Hugh's Education and training
Hugh Ward was educated at Scotch College Melbourne from 1899 until 1902 while his father was employed in Melbourne at the “Argus”.Scotch College was an independent Presbyterian day and boarding school located at East Melbourne.(The school later moved to Hawthorn, and is the oldest surviving secondary school in Victoria.)
When Hugh was 15, the family relocated to Sydney for his father's work and Hugh was enrolled at Sydney Grammar School.
Hugh was heavily involved in sports and while at Sydney Grammar he was a member of the school first eleven which won the cricket championship of the Great Public Schools in the 1904-05 season.(see photo)He also won his colours for athletics while at this school.
Some extracts from the school magazine, “The Sydneian” (shown in the Photo Gallery) refer to him by the nickname “Tuppy”.In particular, the 1905 November issue (Vol.185, “School Notes”, Page 20) states:
“H. K. Ward (“Tuppy”) has been away this quarter through illness – taking things easy on the mountains.His many friends particularly those who remember him as a promising hurdler, will hear with some anxiety that he has already put on two stone in weight and is still going strong!”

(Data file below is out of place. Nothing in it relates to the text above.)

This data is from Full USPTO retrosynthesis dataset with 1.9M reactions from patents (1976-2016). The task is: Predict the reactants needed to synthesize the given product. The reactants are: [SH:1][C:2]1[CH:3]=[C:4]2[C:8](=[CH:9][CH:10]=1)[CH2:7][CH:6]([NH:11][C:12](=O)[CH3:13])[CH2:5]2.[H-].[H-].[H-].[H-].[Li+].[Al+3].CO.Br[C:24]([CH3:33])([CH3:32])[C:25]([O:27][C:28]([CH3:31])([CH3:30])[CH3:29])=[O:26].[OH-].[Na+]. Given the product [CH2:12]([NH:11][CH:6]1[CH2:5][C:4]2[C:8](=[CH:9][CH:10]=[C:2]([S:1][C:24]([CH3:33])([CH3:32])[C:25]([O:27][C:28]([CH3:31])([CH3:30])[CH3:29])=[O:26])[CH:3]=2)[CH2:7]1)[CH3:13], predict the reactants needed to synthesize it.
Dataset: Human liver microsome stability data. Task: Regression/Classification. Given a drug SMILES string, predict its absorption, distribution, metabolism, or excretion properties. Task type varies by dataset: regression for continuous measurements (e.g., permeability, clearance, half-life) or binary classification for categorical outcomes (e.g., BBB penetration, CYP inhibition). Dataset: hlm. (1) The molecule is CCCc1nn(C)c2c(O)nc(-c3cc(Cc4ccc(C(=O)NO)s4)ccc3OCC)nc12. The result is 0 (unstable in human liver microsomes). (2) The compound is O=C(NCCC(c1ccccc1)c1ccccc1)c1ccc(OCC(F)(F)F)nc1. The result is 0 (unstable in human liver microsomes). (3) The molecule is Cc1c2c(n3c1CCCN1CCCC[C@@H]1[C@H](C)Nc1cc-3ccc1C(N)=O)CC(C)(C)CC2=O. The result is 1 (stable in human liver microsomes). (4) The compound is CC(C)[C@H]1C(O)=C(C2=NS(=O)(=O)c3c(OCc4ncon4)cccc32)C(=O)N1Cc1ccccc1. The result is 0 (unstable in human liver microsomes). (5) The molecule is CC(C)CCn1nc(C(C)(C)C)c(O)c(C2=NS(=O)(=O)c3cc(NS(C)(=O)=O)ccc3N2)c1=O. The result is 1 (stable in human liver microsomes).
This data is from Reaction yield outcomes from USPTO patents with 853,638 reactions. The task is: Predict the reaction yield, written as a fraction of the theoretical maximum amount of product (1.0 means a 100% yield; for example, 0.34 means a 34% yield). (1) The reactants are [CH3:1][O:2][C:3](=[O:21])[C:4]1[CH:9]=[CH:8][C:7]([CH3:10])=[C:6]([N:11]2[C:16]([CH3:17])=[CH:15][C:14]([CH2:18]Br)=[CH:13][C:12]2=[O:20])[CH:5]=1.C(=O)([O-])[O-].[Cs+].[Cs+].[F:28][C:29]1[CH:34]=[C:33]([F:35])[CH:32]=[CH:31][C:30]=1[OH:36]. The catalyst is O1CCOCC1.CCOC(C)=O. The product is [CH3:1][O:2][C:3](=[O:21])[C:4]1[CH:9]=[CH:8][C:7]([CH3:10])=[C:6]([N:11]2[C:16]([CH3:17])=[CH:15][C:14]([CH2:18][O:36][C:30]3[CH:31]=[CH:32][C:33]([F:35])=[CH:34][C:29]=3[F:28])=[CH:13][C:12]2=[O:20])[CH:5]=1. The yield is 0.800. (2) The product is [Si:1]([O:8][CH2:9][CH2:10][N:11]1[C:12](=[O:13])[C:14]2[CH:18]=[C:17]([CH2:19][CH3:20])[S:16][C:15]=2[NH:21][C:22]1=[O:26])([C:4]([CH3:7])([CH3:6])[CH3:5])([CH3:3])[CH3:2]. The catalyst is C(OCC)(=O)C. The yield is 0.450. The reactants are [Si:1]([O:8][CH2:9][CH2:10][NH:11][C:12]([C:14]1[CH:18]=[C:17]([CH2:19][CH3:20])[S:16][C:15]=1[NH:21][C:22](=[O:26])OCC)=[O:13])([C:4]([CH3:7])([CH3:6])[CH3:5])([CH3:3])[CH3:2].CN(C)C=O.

Subsequent to Hugh Ward leaving school, the March 1906 issue of “The Sydneian” records information on H. K. Ward as follows:
“1st XI, 1904; All Schools' Sports, 1904; Prefect, 1904-5; Sydneian Staff, 1905.”
After leaving school, Hugh attended the Sydney University in 1906 where he was enrolled in the Faculty of Medicine.He is reported in the Sydney Grammar School Old Boys Column of the May 1907 issue of The Sydneian as receiving 2nd Class Honours in Biology and 1st Class Honours in Inorganic Chemistry.He passed his 2nd year examination in 1908 with credit and his third year in 1909 with distinction.
Hugh continued his sporting activities playing with the University second-grade team, was captain of the St. Paul's College XI, representing the college at football and B grade tennis.
In March 1908 the Sydneian (Vol.195, p29) reported:
“Tuppy” Ward has been steadily improving as an oarsman and will row with the Varsity Senior Eight on March 21st.”
In 1910 Hugh rowed (as stroke) with the Inter-State Eight rowing team winning the NSW Eight.